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The Factory’s Mockingbird Theater

A Quaint Space with a Big Venue Feel

Article by Buffie Baril

Photography by Trenton Lee Photography

Originally published in Franklin Lifestyle

When you enter Franklin’s Mockingbird Theater, your first thought is probably, 'How did I not know about this quaint little music venue inside The Factory?' After you experience a live performance there, you will quickly realize this stage has big-time theater credentials.

Owner Will Jordan is no stranger to live music or putting on an exhilarating concert. He is the owner of the Legendary Kimbro’s Pickin’ Parlor, a local juke joint serving up rock, country, blues, and bluegrass. Kimbro’s won second place behind The Ryman Auditorium for “Best Live Music Venue” in one of The Tennessean‘s reader’s polls and second place behind The Bluebird for “Best Open Mic” in The Nashville Scene‘s reader’s poll.

In the shot-gun house next door to Kimbro’s, Carpe Diem stands as Will’s cherished vintage record shop full of antique nostalgia. Will’s passion for photography is evident for a different kind of pickin’ as you scour through the shop's collection of old cameras, antique record players, and vinyl albums your grandparents probably treasured. These two South Margin tiny spaces also offer a powerful punch for music lovers.

In fact, Will grew up in Franklin and is the son of two of our most prominent preservationists, Peter and Rudy Jordan. His father, Peter, was an advocate for historic preservation and a big supporter of Williamson County parks. He died in 2011, and the city’s Bicentennial Park was named after him for his tireless devotion to protect green spaces for our recreational enjoyment. We can all thank Rudy Jordan, Will’s beloved mother, for making downtown Franklin “America’s
Favorite Main Street.” She served as Heritage Foundation director from 1978-1986, and then as director of the Downtown Franklin Association. In 1984, Rudy led the way for the Main Street Program which changed the face and future of downtown forever by revitalizing its 28 historic buildings and bringing the festivals like Pumpkinfest and Dickens of a Christmas to town.

“Sometimes when there is too much traffic due to downtown festivals and events, I joke with my mother that it’s her fault,” says Will. “She literally headed up the preservation movement that created the charm that defines Franklin.”

Will is carrying on his parents' preservation legacy. In 2019, he had the opportunity to take over the lease for Building 6 at The Factory. It was formerly known as Boiler Room Theater and Little Brick Theater. The Factory was truly a factory at one time when it was the home of Dortch Stoveworks. The particular space Mockingbird Theater is located in really did house the boiler for the old stove manufacturing company. Its ten separate buildings were all woven together like
a patchwork quilt. With Will’s new vision, he decided on a new name. He chose the name “Mockingbird” after two actual mockingbirds, who were fighting in midair one day, nearly hit him in the head. He took that as a sign. Not only was this songbird a literary twist for his new music venue, it represented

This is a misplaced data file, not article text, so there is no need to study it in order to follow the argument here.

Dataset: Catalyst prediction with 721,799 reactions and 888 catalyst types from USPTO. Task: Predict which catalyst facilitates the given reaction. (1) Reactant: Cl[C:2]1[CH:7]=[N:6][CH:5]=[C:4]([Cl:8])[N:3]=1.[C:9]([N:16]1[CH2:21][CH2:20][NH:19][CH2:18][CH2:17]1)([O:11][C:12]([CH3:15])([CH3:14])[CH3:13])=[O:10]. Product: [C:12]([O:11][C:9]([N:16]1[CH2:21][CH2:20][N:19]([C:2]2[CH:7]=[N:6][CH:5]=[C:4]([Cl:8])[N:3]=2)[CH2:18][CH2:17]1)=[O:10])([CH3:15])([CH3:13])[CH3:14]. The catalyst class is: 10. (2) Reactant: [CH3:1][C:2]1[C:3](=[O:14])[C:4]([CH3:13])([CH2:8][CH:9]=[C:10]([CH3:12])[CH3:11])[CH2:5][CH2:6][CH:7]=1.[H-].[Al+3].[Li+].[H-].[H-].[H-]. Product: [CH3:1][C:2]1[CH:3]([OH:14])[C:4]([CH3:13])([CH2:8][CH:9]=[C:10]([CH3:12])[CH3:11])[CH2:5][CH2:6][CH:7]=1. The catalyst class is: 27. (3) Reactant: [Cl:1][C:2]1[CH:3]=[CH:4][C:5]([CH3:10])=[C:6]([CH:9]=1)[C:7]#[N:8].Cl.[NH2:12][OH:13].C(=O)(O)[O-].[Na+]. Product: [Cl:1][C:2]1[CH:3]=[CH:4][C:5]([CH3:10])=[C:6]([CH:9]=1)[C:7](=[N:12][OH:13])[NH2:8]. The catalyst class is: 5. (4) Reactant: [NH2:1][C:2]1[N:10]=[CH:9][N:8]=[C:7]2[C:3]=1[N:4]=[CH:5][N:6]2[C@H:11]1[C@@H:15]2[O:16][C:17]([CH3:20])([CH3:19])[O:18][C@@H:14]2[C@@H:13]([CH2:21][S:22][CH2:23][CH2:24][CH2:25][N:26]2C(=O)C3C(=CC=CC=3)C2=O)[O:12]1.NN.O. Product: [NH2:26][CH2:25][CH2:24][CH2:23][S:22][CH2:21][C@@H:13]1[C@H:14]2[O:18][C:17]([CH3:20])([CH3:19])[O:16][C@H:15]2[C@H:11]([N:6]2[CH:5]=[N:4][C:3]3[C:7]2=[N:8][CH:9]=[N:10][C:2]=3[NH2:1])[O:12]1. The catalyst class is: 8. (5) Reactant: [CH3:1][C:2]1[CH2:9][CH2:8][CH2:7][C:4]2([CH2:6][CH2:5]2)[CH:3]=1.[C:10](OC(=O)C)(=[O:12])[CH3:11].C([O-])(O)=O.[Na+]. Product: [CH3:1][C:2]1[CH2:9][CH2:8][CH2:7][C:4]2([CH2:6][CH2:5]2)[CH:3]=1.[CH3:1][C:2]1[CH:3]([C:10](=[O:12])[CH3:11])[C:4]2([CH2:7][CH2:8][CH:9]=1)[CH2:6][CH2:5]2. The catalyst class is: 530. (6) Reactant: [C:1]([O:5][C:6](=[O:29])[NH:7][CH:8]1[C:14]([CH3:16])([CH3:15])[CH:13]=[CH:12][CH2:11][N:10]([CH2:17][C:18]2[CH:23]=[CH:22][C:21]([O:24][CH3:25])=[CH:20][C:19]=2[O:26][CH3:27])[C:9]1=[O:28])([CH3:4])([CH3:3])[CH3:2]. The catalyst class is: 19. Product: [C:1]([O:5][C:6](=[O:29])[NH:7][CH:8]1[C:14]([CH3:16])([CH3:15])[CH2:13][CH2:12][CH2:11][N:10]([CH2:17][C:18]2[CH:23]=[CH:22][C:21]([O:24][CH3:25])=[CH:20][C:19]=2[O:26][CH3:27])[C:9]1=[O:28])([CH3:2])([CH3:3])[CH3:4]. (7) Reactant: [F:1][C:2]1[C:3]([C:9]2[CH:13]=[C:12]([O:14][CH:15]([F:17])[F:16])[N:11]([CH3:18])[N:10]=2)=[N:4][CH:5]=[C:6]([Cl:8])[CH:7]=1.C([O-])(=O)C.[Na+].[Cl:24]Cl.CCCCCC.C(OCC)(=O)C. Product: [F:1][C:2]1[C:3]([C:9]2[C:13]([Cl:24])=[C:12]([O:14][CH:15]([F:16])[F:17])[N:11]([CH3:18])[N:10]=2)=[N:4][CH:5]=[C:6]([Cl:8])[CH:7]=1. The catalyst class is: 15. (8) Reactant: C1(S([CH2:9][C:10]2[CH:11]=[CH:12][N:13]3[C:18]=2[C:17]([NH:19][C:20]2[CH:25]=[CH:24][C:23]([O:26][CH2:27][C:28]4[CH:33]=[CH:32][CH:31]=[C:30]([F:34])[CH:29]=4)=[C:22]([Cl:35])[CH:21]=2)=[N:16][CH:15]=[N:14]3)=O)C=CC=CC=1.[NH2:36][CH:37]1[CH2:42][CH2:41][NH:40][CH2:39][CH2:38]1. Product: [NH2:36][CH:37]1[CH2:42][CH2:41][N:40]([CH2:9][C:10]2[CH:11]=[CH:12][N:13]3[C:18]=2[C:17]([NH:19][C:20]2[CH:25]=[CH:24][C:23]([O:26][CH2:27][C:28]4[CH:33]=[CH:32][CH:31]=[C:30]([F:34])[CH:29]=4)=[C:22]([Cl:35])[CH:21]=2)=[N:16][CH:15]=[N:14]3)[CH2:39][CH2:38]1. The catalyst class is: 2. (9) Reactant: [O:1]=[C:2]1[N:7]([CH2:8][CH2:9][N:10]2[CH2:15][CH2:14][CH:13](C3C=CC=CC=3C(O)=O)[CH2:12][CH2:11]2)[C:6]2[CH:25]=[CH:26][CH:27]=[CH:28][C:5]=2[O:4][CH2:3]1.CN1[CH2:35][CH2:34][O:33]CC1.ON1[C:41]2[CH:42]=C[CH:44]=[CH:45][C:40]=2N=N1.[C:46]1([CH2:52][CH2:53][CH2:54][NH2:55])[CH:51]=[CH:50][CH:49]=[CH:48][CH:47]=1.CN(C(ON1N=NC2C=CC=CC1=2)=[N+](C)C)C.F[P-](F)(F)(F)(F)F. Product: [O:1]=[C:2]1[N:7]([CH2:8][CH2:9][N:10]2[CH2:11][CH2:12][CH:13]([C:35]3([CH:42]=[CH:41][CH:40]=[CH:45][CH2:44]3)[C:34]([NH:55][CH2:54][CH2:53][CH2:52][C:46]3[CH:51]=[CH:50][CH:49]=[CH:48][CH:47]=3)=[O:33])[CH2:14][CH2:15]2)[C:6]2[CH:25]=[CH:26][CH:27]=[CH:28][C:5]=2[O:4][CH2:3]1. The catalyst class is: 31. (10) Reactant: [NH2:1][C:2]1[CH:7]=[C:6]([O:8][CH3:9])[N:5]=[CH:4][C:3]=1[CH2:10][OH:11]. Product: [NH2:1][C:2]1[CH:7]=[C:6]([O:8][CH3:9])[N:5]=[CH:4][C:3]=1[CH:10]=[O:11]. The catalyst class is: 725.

Tennessee’s state bird.

Mockingbird Theater reopened as a premier live performance venue. It features theater-style seating, a new state-of-the-art sound system and lighting, along with a wide stage. What gives this venue the “historic Franklin vibe” are the exposed brick walls. It feels like you’ve stepped inside a speakeasy from a scene in The Great Gatsby. With nearly 40-foot ceilings and steel beams, the Mockingbird makes for a stunning backdrop for private events and live performances of all genres. In preserving this building, Will reminds all of us, “It’s important to remember Franklin’s history and not lose our sense of place.”

The Mockingbird can hold up to 150 people for private parties and corporate functions. It has been used as a backdrop for music videos as well. They offer full bar service including beer, wine, spirits, and great food.

The Factory is currently undergoing a facelift thanks to new ownership. In 2021, Holladay Properties purchased the property for $56 million with a long-term capital commitment to preserve one of Franklin’s most important pieces of history.  The Mockingbird will be an essential part of The Factory’s future growth. With the combination of Mockingbird Theater, Kimbro’s Pickin’ Parlor, the Franklin Theatre, Puckett’s, and the Pilgrimage Music Festival at Harlinsdale, Franklin can hold its own as a music destination this side of Music City.

Coming in 2022, there are phenomenal musical acts and charitable events coming to the Mockingbird including an ALS benefit in February, Arcadian Wild in May, and Reverend Horton Heat in June. Make sure to subscribe to their newsletter and follow them on Instagram and Facebook for the latest news. MockingbirdTheater.com 

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